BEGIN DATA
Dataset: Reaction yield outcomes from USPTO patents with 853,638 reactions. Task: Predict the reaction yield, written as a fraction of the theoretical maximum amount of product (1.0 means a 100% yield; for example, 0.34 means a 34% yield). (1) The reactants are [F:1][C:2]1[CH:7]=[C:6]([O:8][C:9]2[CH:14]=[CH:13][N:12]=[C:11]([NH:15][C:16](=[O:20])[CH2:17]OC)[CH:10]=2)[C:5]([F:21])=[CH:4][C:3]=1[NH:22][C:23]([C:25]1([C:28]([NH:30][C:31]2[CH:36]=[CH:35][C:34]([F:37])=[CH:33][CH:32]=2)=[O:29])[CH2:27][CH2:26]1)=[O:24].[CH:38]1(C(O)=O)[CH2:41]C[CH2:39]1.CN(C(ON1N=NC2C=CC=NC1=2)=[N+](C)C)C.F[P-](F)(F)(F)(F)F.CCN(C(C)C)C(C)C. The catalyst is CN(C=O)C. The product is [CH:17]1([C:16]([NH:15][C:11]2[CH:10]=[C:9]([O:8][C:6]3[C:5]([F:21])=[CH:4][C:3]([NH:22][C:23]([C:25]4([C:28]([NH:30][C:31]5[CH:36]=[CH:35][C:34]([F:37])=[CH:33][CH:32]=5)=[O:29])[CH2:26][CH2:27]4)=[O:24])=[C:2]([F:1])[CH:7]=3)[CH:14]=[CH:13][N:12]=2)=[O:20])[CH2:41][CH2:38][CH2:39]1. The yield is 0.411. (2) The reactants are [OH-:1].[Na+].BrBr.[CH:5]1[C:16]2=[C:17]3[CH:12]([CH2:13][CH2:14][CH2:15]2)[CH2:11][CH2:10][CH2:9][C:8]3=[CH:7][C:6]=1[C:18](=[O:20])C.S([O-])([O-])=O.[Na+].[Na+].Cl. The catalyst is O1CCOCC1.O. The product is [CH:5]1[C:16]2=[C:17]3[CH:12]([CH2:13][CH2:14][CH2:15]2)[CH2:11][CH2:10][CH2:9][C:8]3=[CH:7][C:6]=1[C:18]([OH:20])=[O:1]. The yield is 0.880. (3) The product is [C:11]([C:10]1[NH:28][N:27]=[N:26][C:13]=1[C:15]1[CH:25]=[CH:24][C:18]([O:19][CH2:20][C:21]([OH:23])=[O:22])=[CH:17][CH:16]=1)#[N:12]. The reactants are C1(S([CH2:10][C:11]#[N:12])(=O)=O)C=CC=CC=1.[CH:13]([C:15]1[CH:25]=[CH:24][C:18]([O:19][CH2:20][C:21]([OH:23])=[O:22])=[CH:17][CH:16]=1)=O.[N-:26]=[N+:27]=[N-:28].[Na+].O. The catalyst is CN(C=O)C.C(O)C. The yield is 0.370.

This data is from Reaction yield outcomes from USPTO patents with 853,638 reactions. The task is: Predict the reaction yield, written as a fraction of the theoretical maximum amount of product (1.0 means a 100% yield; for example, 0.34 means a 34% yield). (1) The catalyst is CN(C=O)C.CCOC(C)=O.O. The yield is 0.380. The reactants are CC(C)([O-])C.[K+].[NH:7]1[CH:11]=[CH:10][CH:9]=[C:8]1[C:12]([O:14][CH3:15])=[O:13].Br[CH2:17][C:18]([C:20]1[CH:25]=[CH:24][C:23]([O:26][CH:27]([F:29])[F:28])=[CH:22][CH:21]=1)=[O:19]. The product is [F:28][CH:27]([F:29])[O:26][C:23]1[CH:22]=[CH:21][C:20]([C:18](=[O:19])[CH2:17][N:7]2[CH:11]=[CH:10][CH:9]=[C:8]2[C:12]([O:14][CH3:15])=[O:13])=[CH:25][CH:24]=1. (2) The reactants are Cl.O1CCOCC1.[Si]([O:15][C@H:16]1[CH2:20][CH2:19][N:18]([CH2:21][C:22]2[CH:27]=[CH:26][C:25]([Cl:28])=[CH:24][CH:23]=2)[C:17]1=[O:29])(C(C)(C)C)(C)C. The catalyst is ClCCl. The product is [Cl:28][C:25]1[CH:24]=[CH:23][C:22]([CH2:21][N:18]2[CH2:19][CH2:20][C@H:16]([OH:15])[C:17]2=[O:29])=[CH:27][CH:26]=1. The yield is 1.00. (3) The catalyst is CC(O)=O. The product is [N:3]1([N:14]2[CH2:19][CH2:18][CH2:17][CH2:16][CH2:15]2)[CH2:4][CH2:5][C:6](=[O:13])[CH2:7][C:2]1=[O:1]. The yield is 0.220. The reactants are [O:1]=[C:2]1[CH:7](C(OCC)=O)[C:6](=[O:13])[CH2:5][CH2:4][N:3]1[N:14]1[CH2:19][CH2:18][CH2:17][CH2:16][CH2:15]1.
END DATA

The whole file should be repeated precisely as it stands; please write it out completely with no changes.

Dataset: Reaction yield outcomes from USPTO patents with 853,638 reactions. Task: Predict the reaction yield, written as a fraction of the theoretical maximum amount of product (1.0 means a 100% yield; for example, 0.34 means a 34% yield). (1) The reactants are [F:1][C:2]1[CH:7]=[C:6]([O:8][C:9]2[CH:14]=[CH:13][N:12]=[C:11]([NH:15][C:16](=[O:20])[CH2:17]OC)[CH:10]=2)[C:5]([F:21])=[CH:4][C:3]=1[NH:22][C:23]([C:25]1([C:28]([NH:30][C:31]2[CH:36]=[CH:35][C:34]([F:37])=[CH:33][CH:32]=2)=[O:29])[CH2:27][CH2:26]1)=[O:24].[CH:38]1(C(O)=O)[CH2:41]C[CH2:39]1.CN(C(ON1N=NC2C=CC=NC1=2)=[N+](C)C)C.F[P-](F)(F)(F)(F)F.CCN(C(C)C)C(C)C. The catalyst is CN(C=O)C. The product is [CH:17]1([C:16]([NH:15][C:11]2[CH:10]=[C:9]([O:8][C:6]3[C:5]([F:21])=[CH:4][C:3]([NH:22][C:23]([C:25]4([C:28]([NH:30][C:31]5[CH:36]=[CH:35][C:34]([F:37])=[CH:33][CH:32]=5)=[O:29])[CH2:26][CH2:27]4)=[O:24])=[C:2]([F:1])[CH:7]=3)[CH:14]=[CH:13][N:12]=2)=[O:20])[CH2:41][CH2:38][CH2:39]1. The yield is 0.411. (2) The reactants are [OH-:1].[Na+].BrBr.[CH:5]1[C:16]2=[C:17]3[CH:12]([CH2:13][CH2:14][CH2:15]2)[CH2:11][CH2:10][CH2:9][C:8]3=[CH:7][C:6]=1[C:18](=[O:20])C.S([O-])([O-])=O.[Na+].[Na+].Cl. The catalyst is O1CCOCC1.O. The product is [CH:5]1[C:16]2=[C:17]3[CH:12]([CH2:13][CH2:14][CH2:15]2)[CH2:11][CH2:10][CH2:9][C:8]3=[CH:7][C:6]=1[C:18]([OH:20])=[O:1]. The yield is 0.880. (3) The product is [C:11]([C:10]1[NH:28][N:27]=[N:26][C:13]=1[C:15]1[CH:25]=[CH:24][C:18]([O:19][CH2:20][C:21]([OH:23])=[O:22])=[CH:17][CH:16]=1)#[N:12]. The reactants are C1(S([CH2:10][C:11]#[N:12])(=O)=O)C=CC=CC=1.[CH:13]([C:15]1[CH:25]=[CH:24][C:18]([O:19][CH2:20][C:21]([OH:23])=[O:22])=[CH:17][CH:16]=1)=O.[N-:26]=[N+:27]=[N-:28].[Na+].O. The catalyst is CN(C=O)C.C(O)C. The yield is 0.370.

This data is from Reaction yield outcomes from USPTO patents with 853,638 reactions. The task is: Predict the reaction yield, written as a fraction of the theoretical maximum amount of product (1.0 means a 100% yield; for example, 0.34 means a 34% yield). (1) The catalyst is CN(C=O)C.CCOC(C)=O.O. The yield is 0.380. The reactants are CC(C)([O-])C.[K+].[NH:7]1[CH:11]=[CH:10][CH:9]=[C:8]1[C:12]([O:14][CH3:15])=[O:13].Br[CH2:17][C:18]([C:20]1[CH:25]=[CH:24][C:23]([O:26][CH:27]([F:29])[F:28])=[CH:22][CH:21]=1)=[O:19]. The product is [F:28][CH:27]([F:29])[O:26][C:23]1[CH:22]=[CH:21][C:20]([C:18](=[O:19])[CH2:17][N:7]2[CH:11]=[CH:10][CH:9]=[C:8]2[C:12]([O:14][CH3:15])=[O:13])=[CH:25][CH:24]=1. (2) The reactants are Cl.O1CCOCC1.[Si]([O:15][C@H:16]1[CH2:20][CH2:19][N:18]([CH2:21][C:22]2[CH:27]=[CH:26][C:25]([Cl:28])=[CH:24][CH:23]=2)[C:17]1=[O:29])(C(C)(C)C)(C)C. The catalyst is ClCCl. The product is [Cl:28][C:25]1[CH:24]=[CH:23][C:22]([CH2:21][N:18]2[CH2:19][CH2:20][C@H:16]([OH:15])[C:17]2=[O:29])=[CH:27][CH:26]=1. The yield is 1.00. (3) The catalyst is CC(O)=O. The product is [N:3]1([N:14]2[CH2:19][CH2:18][CH2:17][CH2:16][CH2:15]2)[CH2:4][CH2:5][C:6](=[O:13])[CH2:7][C:2]1=[O:1]. The yield is 0.220. The reactants are [O:1]=[C:2]1[CH:7](C(OCC)=O)[C:6](=[O:13])[CH2:5][CH2:4][N:3]1[N:14]1[CH2:19][CH2:18][CH2:17][CH2:16][CH2:15]1.